Charles E. Brown,
As a young magazine photographer, John Chillingworth met dapper, gentlemanly
Charles E. Brown only once. His skills seemed, then, to be so impressive
that he appeared to walk an inch or two above the ground, but then, airborne
with a camera he was truly great!
It was in 1911 that an enterprising fifteen year-old camera enthusiast in
Southfields, South London, saw an Edwardian gentleman balloonist in trouble.
Instead of gaping open mouthed, he primed his simple camera, chose his
moment, made an exposure and rushed with his glass plate to the offices of
the Daily Mirror, one of the few newspapers of the day that use photographs
on a regular basis.
For his trouble, he received the princely sum of half a guinea (55p). The
young lad who was, by 1914, to embrace press photography with panache and
good taste, was Charles E. Brown. He was destined to become one of the
century’s finest air-to-air photographers.
In his time, he set standards to which every other aerial photographer
aspired and was held in awe by RAF photographers whose training, thorough as
it was, did not include aesthetic ideas and artistic flair.
The route to fame
Photography for the press was, from its earliest days, often a proving
ground for a wider creative canvas. So it proved for Charles Brown, because
in 1921 he became a freelance.
In 1924, he was commissioned by the newly created Southern Railway to
produce a picture series that covered every aspect of the company’s
operations. In the same year, he took one of the most enduring poster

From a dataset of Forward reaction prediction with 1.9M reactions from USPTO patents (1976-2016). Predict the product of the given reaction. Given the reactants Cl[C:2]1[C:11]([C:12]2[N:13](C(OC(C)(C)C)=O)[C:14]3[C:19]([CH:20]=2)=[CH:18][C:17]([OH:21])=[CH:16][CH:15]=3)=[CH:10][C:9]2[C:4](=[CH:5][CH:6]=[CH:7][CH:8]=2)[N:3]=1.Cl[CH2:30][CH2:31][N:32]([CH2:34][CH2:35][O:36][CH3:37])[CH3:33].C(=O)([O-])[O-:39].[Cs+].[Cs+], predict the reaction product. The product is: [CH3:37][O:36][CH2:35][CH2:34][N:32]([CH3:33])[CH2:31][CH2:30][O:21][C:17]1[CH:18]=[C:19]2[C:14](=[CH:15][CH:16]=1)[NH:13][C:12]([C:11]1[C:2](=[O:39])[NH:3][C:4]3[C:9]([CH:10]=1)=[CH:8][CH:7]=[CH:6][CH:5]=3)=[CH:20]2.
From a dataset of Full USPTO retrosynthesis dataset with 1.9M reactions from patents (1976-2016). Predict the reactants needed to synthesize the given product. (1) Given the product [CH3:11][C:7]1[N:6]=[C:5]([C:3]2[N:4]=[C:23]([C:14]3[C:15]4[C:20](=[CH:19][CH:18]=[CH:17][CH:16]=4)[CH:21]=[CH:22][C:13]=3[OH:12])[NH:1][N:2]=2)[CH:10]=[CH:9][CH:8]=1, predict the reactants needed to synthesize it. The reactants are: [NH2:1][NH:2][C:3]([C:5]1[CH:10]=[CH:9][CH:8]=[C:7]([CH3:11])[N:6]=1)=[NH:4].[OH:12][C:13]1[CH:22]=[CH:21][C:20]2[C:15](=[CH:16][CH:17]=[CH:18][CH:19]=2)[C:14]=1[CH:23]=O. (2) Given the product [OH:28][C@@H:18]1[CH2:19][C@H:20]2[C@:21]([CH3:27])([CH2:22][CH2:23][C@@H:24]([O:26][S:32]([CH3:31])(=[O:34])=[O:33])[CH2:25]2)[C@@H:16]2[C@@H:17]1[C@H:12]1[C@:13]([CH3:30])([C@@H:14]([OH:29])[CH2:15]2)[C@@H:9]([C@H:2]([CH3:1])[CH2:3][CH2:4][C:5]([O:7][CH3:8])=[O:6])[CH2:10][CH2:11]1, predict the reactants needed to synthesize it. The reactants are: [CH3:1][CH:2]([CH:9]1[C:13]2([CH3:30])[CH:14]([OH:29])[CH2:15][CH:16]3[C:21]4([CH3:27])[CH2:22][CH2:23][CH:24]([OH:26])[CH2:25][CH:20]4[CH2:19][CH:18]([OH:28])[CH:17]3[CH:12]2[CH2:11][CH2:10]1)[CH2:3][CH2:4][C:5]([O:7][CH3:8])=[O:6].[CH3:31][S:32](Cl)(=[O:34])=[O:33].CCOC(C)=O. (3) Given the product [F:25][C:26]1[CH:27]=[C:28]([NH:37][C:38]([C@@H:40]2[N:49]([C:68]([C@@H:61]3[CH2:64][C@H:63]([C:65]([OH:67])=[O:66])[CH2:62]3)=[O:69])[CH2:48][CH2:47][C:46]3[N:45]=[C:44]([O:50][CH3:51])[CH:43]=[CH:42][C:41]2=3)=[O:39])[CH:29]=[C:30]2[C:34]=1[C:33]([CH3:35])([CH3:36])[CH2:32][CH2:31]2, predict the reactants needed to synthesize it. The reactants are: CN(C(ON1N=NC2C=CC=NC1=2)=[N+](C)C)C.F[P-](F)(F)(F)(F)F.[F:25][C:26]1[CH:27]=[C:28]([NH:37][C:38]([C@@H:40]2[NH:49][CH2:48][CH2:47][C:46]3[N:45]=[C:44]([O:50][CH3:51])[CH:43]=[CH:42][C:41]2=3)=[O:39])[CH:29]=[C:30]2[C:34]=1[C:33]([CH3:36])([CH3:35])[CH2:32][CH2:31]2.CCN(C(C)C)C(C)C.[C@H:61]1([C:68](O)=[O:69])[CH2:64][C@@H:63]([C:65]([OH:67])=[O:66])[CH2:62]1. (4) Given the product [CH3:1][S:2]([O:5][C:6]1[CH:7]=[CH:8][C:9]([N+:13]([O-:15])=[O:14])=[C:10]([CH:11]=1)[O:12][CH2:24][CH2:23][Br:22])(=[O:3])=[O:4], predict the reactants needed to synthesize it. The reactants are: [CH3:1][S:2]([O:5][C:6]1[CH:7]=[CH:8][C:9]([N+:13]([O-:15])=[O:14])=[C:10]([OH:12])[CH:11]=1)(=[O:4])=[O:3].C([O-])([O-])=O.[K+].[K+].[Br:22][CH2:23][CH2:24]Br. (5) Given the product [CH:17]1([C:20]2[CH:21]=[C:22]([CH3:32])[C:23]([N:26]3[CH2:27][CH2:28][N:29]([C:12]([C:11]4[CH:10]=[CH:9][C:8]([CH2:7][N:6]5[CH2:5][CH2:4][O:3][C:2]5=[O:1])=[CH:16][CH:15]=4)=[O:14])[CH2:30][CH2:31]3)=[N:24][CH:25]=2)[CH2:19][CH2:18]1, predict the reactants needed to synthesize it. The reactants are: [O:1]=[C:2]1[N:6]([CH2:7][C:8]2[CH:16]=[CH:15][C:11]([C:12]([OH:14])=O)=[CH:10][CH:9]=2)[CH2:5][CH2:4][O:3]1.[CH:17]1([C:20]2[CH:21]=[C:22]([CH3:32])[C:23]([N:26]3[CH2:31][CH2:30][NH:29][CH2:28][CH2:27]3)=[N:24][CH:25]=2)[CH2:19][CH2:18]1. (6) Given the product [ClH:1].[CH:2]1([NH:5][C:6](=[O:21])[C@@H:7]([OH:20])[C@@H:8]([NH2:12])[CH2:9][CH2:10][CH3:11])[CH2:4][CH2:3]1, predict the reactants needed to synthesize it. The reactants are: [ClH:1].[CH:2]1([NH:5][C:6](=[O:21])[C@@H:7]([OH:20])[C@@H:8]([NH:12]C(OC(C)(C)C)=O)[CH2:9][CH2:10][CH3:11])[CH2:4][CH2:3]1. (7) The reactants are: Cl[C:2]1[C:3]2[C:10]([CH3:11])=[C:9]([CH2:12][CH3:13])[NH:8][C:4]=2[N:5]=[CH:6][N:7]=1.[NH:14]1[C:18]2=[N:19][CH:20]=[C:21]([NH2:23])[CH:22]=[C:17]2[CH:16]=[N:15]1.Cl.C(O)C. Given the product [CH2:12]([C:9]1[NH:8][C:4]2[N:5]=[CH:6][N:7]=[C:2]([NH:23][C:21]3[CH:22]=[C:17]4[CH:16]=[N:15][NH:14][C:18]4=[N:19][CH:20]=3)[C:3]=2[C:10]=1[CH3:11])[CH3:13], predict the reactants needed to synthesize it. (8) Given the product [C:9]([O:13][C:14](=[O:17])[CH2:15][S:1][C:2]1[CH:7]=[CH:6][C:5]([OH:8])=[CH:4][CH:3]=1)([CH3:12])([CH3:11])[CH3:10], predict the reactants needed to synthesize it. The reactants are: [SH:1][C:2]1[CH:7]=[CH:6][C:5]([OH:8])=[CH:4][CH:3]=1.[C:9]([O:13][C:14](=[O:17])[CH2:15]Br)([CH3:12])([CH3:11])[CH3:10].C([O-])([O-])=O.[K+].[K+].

pictures of the century.
Until that time, railway holiday posters were the domain of the poster
artist. Brown changed all that with his endearing image of a little boy
clutching a suitcase looking up at the driver of a massive steam engine. The
caption read, “I’m taking an early holiday ‘cos I know summer comes soonest
in the south”.
It was used unchanged from 1924 until the outbreak of the WWII. Later, he
found a new challenge amongst the clouds.
Photography from the open cockpit of string and canvas biplanes had been
practised by RFC photo-reconnaissance photographers like the late, great
Haywood Magee during the first world-war.
Magee became an illustrious photographic journalist whilst Brown, a
successful freelance, had turned his back on Fleet Street. Accepting
commissions from aircraft manufacturers like Supermarine, De Havilland and
Fairey Aviation to help market their new models, there was only one place
for him to be - airborne.
Soon, the Royal Air Force public relations department gave him many
commissions, realised the potential of dramatic air-to-air photography for
recruitment and other publicity purposes. It was an association that was to
continue until his death at the age of eighty-six.
Throughout the 1930’s his reputation as an air-to-air photographer grew and
with the outbreak of WWII, his workload increased. He was hired, not only by
the Air Ministry, but the Admiralty and War Office as well.
It was then that he started using colour. In 1942, the US magazine,
‘Flying’, commissioned a picture series on the RAF. Colour film was in such
short supply in the UK, that the editor sent 100 sheets of 5”x4” Kodachrome
sheet film to enable him to complete the job.
Post-war, his association with the RAF continued, gathering professional
accolades on the way. Still fiercely independent, he worked, with three
assistants from a converted house in Worcester Park, South London.
An Honorary Fellow of the RPS, he retired in 1965 when, in an unprecedented
gesture, the Air Ministry allocated him an RAF retirement home at
The RAF Museum at Hendon had bought his entire collection of negatives and
prints. The museum, in association with Airlife Publications Limited has
published three volumes of his incomparable pictures, appropriately named,
‘Camera Above the Clouds’. They make a magnificent epitaph to a 20th Century